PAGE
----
For those who run ESXi on a virtual machine, it’s a great news that VMware has released VMware Tools for nested ESXi as a fling in VMware Labs. Why? With the VMware Tools, you can get guest OS (really the ESXi here) information, like the IP address directly. It may sounds trivial as you can see the IP address from the virtual machine console of a virtualized ESXi. But for automation, it’s pretty hacky to get it programatically. Some people may wonder, “why not run commands via SSH?” It’s true that it’s easy to get the IP by running esxcli command, but you have to get IP first before running the command. With the VMware Tools, you can easily get the IP from vSphere Java API as would with any other normal virtual machines. Even more, you can also run commands like vim-cmd/esxcli in the virtual ESXi via APIs.

Hidden esxcli Command Output Formats You Probably Don’t Know

December 3rd, 2013 No comments

Besides the vim-cmd command I covered earlier, there is another powerful set of commands in ESXi – esxcli. As you can find from the help of the command, it covers 10 namespaces and drills down several layers down. The typical operations with the namespaces are get, set, and list. If you are familiar with REST API, you can think of the bottom level namespaces are resources.

Categories: Virtualization Tags: , ,

Powerful Hacks With ESXi vim-cmd Command, Together With Shell Commands

December 1st, 2013 10 comments

If you have read my previous article on the vim-cmd, you may have realized how handy it is, especially when it comes to manage virtual machines. There is however a pretty challenging problem to use it – for most commands for a virtual machine, it requires vmid which is an integer that uniquely identifies the virtual machine in the context of an ESXi server. It’s like primary key in SQL database to locate a record (virtual machine instance) in a table (virtual machine type). For people who are familiar with vSphere APIs, the vmid is the same as the value of ManagedObjectReference value of a virtual machine in ESXi. Because most administrators who use commands are not necessarily familiar with vSphere API, it doesn’t help much.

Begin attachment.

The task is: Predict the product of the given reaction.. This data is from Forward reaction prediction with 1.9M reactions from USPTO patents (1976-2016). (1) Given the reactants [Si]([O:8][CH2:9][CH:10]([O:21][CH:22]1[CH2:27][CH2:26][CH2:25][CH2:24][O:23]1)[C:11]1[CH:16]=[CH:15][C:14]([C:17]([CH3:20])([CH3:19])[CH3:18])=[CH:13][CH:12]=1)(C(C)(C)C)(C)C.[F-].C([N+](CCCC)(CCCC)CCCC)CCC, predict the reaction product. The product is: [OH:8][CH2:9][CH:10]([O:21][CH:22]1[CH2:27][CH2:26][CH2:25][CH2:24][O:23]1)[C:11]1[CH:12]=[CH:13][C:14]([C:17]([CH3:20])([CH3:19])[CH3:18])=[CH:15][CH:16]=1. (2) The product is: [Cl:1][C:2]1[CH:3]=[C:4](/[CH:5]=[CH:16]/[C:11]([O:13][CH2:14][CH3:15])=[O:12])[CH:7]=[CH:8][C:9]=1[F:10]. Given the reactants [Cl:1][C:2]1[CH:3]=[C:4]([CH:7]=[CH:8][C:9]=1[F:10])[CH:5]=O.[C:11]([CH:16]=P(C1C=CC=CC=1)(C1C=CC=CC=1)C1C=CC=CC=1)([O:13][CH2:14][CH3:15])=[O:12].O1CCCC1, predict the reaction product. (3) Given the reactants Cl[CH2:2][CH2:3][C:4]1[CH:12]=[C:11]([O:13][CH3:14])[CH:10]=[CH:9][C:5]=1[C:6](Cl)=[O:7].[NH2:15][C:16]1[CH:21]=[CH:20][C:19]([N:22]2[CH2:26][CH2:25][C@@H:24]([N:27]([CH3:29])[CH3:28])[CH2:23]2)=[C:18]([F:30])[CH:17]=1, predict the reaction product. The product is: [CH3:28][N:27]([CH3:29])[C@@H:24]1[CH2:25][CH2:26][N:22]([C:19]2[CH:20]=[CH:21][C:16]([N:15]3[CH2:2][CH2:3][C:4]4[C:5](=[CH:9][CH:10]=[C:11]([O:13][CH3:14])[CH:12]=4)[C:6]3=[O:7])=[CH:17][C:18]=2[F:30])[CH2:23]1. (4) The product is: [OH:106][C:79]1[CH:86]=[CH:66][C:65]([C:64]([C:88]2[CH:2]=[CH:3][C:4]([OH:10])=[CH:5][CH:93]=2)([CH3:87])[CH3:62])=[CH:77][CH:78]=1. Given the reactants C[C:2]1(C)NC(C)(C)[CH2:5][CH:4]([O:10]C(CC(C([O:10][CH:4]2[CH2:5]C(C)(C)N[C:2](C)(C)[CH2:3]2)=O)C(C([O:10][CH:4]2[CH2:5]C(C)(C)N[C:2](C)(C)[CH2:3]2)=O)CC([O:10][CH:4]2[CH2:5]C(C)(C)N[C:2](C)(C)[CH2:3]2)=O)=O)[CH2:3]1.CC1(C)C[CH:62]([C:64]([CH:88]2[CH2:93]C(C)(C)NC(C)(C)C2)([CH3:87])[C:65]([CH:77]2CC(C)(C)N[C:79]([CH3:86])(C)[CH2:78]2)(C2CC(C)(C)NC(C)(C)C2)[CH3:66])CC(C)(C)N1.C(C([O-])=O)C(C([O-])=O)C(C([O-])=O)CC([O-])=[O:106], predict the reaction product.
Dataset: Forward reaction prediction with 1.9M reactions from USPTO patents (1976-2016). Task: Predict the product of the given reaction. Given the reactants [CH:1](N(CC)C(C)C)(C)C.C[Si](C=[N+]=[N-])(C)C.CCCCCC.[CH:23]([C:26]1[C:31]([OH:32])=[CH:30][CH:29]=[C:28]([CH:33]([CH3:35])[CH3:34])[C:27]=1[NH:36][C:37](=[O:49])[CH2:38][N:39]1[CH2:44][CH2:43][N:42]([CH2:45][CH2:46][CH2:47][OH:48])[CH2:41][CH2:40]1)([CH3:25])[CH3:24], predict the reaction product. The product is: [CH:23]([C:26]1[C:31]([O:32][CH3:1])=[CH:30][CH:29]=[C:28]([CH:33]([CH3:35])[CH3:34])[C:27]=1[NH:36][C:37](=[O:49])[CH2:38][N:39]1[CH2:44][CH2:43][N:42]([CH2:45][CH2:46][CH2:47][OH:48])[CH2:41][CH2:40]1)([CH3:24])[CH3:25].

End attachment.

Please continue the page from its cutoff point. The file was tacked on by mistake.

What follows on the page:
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vSphere Support Bundle: How to Collect Anything You Want From ESXi, Not Just Logs

November 25th, 2013 No comments

vSphere Client and vSphere Web Client allow administrators to download system logs from different ESXi hosts with choices of predefined groups of information like System, Storage, Network, UserWorld, etc. Under each group, there could be multiple types. For example, under the UserWorld, there are HostAgent and ProcessInformation.

Categories: Virtualization Tags: , , ,

Hacking ESXi For SSH Login Without Password

November 22nd, 2013 4 comments

As a powerful virtualization server, ESXi has a built-in SSH server even though it’s not enabled by default. That is what most system adminstrators use to remotely run commands there. ESXi also has a built-in SSH client so that you can ssh to other servers from ESXi. To use SSH as either server or client, you need to open up firewall. You can use vSphere Client to do it ( on host’s Configuration tab, check out the Security Profile in Software section), or simple with command line as follows.